Visitation will be held Tuesday, September 6 from 11:30 a.m. to 1:3o p.m. at Thomas L. Scroggs, 6362 South Lee Street, Morrow. A graveside service will follow at 2 p.m. at Fairview Memorial Gardens, 164 Fairview Road, Stockbridge. Dr. Tommy Aman will officiate. A GoFundMe to help with final expenses is forthcoming. We will link it here.

Sandra J. Bagley-Evans, 58, who served as city councilwoman for Forest Park’s Ward 3 from 2016 to 2020, died in her sleep at home early Tuesday. According to her husband, Carl Evans, the medical examiner said she died of natural causes. He asked The Clayton Crescent to hold the news of her death Tuesday so that members of her family who had not yet been notified would not learn about it on Facebook.

Today, numerous friends and family are sharing their condolences online.

The City of Forest Park lowered its flags to half-staff in memory of former Ward 3 Councilwoman Sandra J. Bagley-Evans, who died at home on July 30 after a period of illness. She was 58. (Photo: Robin Kemp/The Clayton Crescent)

The city lowered flags to half-staff in Bagley-Evans’ honor late Tuesday. On Wednesday, the city issued this statement via Facebook:

“The City of Forest Park is deeply saddened to hear about the passing of former Forest Park City Councilwoman Sandra Bagley. For years, Councilwoman Bagley represented Ward 3 with extreme pride and joy, while also demonstrating a true sense of passion for the citizens of Forest Park. To commemorate her extraordinary life, we have ordered all flags at city hall to fly at half-staff. Our deepest condolences go out to her family, friends and those in our beloved community who she graciously served.”

An avid animal lover, Bagley-Evans attended Perimeter South Christian Academy and Tabernacle Christian School before attending Clayton State University. She worked at the Pizza Clinic of Chiropractic for 15 years and handled patient insurance, then became office manager at Ahmed Family Practice while serving on the city council. Most recently, she worked with Best of Clayton County.

Bagley-Evans loved the beach and was especially fond of the Man in the Sea Museum in Panama City Beach. She and Carl Evans, a CERT volunteer and fixture at city council meetings, fell in love and he said that she insisted on getting married on the beach.

Carl Evans and “the love of [his] life,” Sandra Bagley-Evans (Facebook photo)

In recent months, Evans said, her health had deteriorated and she didn’t get out as much. Before, Bagley-Evans was an energetic and social woman-about-town, greeting friends and neighbors on the street as she made her rounds. The day before she died, Evans said, she had resisted going to the doctor. He said she had passed away overnight and that her dog had not left her side.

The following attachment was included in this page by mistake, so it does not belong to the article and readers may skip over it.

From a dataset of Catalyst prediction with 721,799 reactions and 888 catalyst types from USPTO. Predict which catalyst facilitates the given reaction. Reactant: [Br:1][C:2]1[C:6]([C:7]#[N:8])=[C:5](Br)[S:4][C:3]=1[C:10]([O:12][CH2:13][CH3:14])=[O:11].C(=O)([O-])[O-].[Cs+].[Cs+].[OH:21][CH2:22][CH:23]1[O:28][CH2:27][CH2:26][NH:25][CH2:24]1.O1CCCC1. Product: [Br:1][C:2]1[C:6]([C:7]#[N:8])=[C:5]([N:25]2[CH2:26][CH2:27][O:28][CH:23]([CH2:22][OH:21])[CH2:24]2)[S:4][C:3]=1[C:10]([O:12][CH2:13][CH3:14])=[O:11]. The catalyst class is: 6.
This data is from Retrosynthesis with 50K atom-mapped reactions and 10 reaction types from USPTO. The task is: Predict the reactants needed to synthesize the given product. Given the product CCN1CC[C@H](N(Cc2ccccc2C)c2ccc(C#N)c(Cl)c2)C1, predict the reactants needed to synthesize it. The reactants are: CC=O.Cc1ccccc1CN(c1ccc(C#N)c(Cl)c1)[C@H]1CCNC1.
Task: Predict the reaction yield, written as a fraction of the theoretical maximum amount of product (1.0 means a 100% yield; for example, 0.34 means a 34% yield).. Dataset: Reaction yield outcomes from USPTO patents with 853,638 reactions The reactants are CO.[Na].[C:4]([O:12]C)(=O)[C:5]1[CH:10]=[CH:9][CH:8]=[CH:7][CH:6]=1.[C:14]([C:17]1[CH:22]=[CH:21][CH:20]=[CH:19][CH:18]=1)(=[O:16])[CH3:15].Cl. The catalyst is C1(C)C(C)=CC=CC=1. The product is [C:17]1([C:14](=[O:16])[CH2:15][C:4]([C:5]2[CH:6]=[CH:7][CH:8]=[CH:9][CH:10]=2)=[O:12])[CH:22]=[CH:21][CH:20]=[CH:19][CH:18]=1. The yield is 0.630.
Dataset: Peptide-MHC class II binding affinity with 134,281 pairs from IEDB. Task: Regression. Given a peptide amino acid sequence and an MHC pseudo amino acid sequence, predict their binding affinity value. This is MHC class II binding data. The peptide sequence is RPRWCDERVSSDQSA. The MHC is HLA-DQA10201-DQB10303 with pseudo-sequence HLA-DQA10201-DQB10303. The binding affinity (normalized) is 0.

Sandra Bagley-Evans and her father

According to Evans, she “died the day her daddy died” and never got over his loss.

As an elected official, Bagley-Evans brought food trucks, an event that has proven popular with residents, to Forest Park. As a private citizen, she regularly distributed food to those in need. In her spare time, she cared for stray dogs, cats, and birds; worked on her genealogy files; scooped up antiques and collectibles; and spent time with her family.

Early in her term, Bagley-Evans often voted with Tommy Smith and Allan Mears and against Dabouze Antoine and Latresa Akins-Wells. Her first major action involved moving to consider a request to remove Felicia Davis from the Urban Redevelopment Authority after Davis questioned the city’s relationship with Robinson Weeks, which brought tenants to what is now Gillem Logistics Center.

Sandra J. Bagley-Evans (1964-2022)

Bagley-Evans also defended the choice of the council to name the community center for former City Manager Frank Brandon in the last days of former Mayor David Lockhart’s administration. When the council flipped from a white to a Black majority under Mayor Angelyne Butler’s administration, the center was renamed in honor of the late Leonard Hartsfield, Sr., who was instrumental in breaking the color barrier in league baseball and in the city itself. At the time, Bagley said the previous council had thought of naming a street in Starr Park for Hartsfield and that she felt the name change was “retaliatory.” The new council replaced Brandon’s name with Hartsfield’s.

In 2019, when asked how she resolved conflict, Bagley-Evans replied, “Agree to disagree respectfully, listening to different viewpoints but still conducting my own research.”

Bagley-Evans challenged the results of the 2019 municipal election, saying she was less worried about losing to HĂ©ctor Gutierrez than about how the election had been run, but that case was dismissed in Clayton County Superior Court.

In that matter and others, political or personal, Bagley-Evans was not one to hold a grudge. She would state her mind but treated those around her with kindness, regardless of political differences.

Bagley-Evans leaves behind her husband, Carl Evans; her mother, brothers, cousins, and niece; and numerous friends.

Visitation will be held Tuesday, September 6 from 11:30 a.m. to 1:3- p.m. at Thomas L. Scroggs, Morrow. A graveside service will follow at 2 p.m. at Fairview Memorial Gardens. Dr. Tommy Aman will officiate. A GoFundMe to help with expenses is forthcoming. We will link it here.

Robin Kemp is executive editor and CEO of The Clayton Crescent, which she founded in 2020. She has worked for Gambit, CNN, The Weather Channel, Clayton News, Henry Herald, and numerous freelance outlets....

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